Irish Confusion: [S]tandard Keynesian models, open-economy version, tell a very clear story about what happens when a country pegs its exchange rate at a level that leaves its industry uncompetitive. The country doesn’t stay depressed forever: high unemployment leads to actual or at least relative deflation, which gradually improves cost-competitiveness, which leads to rising net exports and gradual expansion. In the long run, full employment is restored; it’s just that in the long run we’re all, well, you get the picture.
That was Keynes’s whole point in The Economic Consequences of Mr. Churchill — not that the return to gold at too high a parity would mean depression forever, but that it would subject Britain to years of unnecessary suffering.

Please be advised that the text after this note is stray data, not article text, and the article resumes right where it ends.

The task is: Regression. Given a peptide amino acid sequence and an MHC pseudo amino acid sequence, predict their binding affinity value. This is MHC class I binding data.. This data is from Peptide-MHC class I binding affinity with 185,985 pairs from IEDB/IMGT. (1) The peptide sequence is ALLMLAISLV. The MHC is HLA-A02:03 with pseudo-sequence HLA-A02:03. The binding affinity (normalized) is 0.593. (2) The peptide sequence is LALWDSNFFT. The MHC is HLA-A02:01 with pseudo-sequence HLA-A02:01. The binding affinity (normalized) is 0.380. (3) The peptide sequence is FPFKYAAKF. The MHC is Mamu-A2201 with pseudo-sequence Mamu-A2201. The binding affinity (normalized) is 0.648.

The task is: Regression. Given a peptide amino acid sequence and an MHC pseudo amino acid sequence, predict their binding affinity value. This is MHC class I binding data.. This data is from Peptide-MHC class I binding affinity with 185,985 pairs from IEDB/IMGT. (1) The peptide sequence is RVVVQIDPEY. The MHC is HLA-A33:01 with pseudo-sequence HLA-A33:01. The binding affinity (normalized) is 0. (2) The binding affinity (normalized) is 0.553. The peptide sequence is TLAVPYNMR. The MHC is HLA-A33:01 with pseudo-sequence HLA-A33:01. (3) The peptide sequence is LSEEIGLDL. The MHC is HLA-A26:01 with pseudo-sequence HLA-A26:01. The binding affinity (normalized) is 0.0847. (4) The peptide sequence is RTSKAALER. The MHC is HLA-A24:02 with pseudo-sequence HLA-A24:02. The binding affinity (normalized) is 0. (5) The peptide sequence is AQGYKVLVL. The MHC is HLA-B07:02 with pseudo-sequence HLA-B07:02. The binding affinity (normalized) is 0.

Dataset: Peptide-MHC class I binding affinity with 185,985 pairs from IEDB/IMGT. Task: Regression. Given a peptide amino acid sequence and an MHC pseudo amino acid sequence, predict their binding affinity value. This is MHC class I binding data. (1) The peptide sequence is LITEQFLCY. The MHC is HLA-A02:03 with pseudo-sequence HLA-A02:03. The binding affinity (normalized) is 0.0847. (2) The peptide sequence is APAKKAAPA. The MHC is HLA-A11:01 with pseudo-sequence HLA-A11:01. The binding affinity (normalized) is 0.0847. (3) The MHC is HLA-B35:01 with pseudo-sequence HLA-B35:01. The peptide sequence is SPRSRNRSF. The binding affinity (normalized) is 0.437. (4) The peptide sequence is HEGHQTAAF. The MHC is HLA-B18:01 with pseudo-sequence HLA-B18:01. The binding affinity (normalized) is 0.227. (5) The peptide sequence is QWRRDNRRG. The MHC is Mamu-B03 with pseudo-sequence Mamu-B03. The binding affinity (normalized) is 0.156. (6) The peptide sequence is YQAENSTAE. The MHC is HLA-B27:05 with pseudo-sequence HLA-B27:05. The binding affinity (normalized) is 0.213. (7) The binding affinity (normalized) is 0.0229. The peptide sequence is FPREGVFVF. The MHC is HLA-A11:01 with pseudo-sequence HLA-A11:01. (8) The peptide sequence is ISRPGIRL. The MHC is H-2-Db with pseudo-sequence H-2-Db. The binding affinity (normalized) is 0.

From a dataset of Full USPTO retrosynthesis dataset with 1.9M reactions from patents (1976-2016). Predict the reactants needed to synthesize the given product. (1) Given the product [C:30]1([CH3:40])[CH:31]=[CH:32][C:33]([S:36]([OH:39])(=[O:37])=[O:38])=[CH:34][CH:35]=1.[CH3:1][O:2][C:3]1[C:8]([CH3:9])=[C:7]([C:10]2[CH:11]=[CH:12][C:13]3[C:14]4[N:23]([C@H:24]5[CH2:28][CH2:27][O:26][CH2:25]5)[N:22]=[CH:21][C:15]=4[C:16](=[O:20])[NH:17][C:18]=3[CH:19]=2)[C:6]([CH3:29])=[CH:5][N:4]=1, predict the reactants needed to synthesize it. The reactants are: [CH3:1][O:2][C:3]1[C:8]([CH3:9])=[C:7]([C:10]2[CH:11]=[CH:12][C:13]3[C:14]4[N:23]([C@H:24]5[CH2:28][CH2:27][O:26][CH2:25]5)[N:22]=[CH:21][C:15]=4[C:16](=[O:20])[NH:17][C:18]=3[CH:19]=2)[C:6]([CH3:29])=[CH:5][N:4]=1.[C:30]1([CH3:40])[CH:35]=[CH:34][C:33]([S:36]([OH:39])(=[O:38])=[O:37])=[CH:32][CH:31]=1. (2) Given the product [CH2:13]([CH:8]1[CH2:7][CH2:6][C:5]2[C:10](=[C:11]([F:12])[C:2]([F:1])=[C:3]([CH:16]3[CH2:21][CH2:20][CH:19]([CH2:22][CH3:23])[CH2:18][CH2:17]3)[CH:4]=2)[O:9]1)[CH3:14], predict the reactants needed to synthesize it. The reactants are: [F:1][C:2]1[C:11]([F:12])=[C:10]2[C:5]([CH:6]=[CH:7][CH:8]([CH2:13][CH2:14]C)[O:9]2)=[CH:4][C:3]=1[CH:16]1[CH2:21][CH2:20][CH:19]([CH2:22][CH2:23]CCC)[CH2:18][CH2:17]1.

Seeing some growth in Ireland, then, is not at all a refutation of Keynesian economics — it’s exactly what you’d expect, given that Ireland is in fact gradually achieving an “internal devaluation” via relative deflation. What would have posed an intellectual puzzle would have been a rapid bounceback to full employment. And that isn’t happening.